“To achieve that, bearing in mind how hard it has been for many National Paralympic Committees to get athletes to competitions in the last 20 months, is a remarkable achievement. The previous record was 4,328, which was set at the Rio 2016 Paralympic Games.”
Japan’s total delegation includes 254 athletes across 23 disciplines.
“The Tokyo Paralympics are my third Games,” said wheelchair tennis player Yui Kamiji, who earned bronze in women’s singles at the Rio Games in 2016.. “I’m going to play as hard as I can and try to win a medal.”
While there were coronavirus infections among people connected to the Olympics — including athletes — the event completed its run with no major disruptions. Now Paralympic organizers will try to repeat that feat.
Tokyo Organising Committee spokesman Masa Takaya updated the testing numbers pertaining to the Games hours before the opening ceremony.
“Since July 1 until Aug. 22, there were 51,000, nearly 52,000, airport tests conducted,” he said. “Among those, 49 cases were found to be positive. The positivity rate is 0.09%.”
Total screening tests over the same period stood at nearly 767,000, with the number of positive results totaling 236 — meaning the positivity rate was 0.03%.
Still, these Paralympics, like the Olympics that preceded them from July 23 to Aug. 8, will take place under the shadow of COVID-19 and with the highly infectious delta variant making the situation even more serious.
“We thank our hosts for trusting we can deliver safe Games for the athletes and officials, but also for Japanese society,” Parsons said.
Officials will again lean on the so-called playbooks, the organizing committee’s guidelines for preventing the spread of the virus, as a way to keep both athletes and the general public safe.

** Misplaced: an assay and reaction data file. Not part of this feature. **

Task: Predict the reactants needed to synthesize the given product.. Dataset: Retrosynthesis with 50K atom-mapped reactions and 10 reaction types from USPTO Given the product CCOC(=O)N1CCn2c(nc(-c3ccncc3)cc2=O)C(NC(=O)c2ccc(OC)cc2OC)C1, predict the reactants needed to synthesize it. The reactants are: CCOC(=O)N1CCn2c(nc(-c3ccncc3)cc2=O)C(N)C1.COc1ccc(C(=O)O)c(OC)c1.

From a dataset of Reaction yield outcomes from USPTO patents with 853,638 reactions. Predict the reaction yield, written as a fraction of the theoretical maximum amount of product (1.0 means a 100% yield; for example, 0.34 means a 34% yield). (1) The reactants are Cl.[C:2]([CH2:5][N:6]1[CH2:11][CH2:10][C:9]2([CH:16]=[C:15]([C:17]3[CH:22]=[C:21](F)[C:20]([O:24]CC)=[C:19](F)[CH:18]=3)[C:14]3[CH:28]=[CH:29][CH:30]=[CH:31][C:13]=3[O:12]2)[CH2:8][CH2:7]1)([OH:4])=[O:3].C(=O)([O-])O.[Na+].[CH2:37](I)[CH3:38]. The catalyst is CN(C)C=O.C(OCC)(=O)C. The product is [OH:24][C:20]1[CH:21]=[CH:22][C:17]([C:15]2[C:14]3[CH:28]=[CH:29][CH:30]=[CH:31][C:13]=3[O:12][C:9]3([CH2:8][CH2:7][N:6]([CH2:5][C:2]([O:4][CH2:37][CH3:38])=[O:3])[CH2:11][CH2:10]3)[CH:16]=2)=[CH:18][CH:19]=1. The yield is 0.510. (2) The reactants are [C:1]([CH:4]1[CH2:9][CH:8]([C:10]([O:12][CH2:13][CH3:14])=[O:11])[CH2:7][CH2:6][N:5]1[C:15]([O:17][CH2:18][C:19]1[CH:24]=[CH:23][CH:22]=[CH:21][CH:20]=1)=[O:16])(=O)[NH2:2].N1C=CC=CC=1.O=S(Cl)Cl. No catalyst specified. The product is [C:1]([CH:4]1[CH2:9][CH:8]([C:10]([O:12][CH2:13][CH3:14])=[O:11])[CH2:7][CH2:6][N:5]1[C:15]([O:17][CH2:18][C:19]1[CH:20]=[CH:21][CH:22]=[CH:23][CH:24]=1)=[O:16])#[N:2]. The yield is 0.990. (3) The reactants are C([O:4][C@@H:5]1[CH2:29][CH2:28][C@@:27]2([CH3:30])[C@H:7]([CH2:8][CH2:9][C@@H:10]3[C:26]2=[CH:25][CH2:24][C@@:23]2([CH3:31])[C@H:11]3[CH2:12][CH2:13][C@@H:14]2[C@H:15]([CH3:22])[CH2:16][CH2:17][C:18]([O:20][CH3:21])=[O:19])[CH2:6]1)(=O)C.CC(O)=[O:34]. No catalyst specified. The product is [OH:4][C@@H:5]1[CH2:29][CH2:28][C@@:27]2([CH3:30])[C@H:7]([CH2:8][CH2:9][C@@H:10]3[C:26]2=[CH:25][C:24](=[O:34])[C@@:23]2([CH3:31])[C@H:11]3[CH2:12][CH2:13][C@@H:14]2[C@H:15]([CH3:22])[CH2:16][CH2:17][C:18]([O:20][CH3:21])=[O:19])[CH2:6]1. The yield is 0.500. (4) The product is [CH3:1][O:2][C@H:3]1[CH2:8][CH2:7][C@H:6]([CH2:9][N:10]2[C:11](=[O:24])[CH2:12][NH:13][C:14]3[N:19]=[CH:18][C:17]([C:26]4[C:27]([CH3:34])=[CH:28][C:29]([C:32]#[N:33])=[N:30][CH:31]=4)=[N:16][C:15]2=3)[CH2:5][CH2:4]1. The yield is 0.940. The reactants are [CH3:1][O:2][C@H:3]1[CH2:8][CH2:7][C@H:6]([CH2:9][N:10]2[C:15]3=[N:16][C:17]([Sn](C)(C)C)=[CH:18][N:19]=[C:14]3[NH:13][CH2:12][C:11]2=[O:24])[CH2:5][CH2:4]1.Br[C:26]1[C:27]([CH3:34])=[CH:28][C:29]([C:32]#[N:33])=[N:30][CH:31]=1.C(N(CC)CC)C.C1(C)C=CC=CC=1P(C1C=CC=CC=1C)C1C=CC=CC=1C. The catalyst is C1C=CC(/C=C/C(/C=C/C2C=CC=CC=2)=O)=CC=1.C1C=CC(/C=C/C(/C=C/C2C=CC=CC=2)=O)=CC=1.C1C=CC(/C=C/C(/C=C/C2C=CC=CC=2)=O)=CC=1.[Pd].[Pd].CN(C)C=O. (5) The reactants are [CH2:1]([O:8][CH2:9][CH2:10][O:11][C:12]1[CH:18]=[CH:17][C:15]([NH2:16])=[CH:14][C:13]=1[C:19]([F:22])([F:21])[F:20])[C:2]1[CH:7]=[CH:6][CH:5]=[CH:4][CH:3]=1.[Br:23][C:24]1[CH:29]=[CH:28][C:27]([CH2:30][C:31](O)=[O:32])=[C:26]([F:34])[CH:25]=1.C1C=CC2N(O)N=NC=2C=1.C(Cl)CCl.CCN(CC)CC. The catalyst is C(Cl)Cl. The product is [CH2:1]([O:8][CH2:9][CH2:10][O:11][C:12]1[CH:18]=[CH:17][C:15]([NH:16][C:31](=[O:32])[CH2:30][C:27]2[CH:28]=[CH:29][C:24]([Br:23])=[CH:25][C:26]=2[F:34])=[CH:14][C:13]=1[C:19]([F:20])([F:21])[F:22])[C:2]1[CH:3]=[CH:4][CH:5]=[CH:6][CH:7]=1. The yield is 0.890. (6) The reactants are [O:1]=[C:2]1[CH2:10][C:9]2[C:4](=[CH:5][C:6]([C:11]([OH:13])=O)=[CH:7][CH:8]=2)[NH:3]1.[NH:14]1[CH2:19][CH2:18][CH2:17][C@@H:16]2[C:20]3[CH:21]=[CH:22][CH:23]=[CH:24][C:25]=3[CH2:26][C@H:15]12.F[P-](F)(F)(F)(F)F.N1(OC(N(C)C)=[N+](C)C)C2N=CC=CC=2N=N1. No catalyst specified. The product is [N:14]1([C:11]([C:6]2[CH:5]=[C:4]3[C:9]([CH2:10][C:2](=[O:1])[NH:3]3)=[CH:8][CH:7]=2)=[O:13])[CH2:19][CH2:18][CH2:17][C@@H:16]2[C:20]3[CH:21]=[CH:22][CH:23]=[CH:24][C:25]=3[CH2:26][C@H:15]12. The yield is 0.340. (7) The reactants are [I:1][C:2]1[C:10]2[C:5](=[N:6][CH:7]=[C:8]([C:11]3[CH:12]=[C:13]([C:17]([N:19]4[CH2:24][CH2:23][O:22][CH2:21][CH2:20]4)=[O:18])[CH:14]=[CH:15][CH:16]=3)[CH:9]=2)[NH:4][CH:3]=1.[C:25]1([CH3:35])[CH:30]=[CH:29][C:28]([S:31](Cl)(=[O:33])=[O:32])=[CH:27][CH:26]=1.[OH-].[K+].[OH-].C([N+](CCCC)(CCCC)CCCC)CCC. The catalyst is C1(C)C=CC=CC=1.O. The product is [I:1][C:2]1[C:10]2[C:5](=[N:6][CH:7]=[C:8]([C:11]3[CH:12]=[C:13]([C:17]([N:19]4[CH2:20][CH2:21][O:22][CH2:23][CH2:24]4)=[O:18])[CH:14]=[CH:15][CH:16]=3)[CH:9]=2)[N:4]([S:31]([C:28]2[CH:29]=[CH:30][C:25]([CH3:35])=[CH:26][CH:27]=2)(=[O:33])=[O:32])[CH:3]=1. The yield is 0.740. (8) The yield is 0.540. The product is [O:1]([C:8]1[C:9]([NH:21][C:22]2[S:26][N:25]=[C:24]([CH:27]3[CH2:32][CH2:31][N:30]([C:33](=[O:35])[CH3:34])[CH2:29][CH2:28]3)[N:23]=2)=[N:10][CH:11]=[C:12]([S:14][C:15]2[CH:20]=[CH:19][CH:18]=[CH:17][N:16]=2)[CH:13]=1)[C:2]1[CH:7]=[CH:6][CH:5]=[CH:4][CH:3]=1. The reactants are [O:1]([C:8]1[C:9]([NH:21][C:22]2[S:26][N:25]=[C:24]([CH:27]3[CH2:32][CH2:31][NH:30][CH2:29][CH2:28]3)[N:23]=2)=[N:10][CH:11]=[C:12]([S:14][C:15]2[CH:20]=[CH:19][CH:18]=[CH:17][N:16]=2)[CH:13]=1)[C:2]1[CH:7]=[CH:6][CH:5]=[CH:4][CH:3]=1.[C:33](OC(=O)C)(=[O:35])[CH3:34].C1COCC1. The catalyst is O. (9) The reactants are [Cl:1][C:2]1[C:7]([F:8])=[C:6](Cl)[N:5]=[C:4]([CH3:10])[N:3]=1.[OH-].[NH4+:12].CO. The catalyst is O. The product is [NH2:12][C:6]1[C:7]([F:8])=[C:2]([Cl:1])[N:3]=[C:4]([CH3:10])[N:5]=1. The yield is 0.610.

There are, however, plans to allow schoolchildren to attend some events. But many people, including Shigeru Omi, chairman of the government subcommittee on the nation’s COVID-19 response, have questioned the wisdom of such a program.
“This concept was presented to the IPC by the Japanese authorities in a four-party meeting last week,” Spence said Saturday. “We asked if it could be done safely and they said yes.
“We wouldn’t support the idea if it couldn’t be done safely. It is the same with the Paralympic Games. We wouldn’t be sitting here if we didn’t believe we could deliver the Games safely.”
Even amid the spread of the coronavirus, athletes and officials are hopeful that the Games can bring more attention to those with impairments and lead to a society that is more understanding of their needs — especially during the current pandemic.
“Persons with disabilities have been disproportionately affected by the pandemic around the world,” Parsons said in an interview with Kyodo News on Aug. 19. “Different societies across the world have failed to protect them, have failed to provide them with the necessary services to protect them from the pandemic.
“We believe persons with disabilities have been left behind. That is why these Games are not just important to have, but they are needed from the perspective of the 1.2 billion persons around the world.”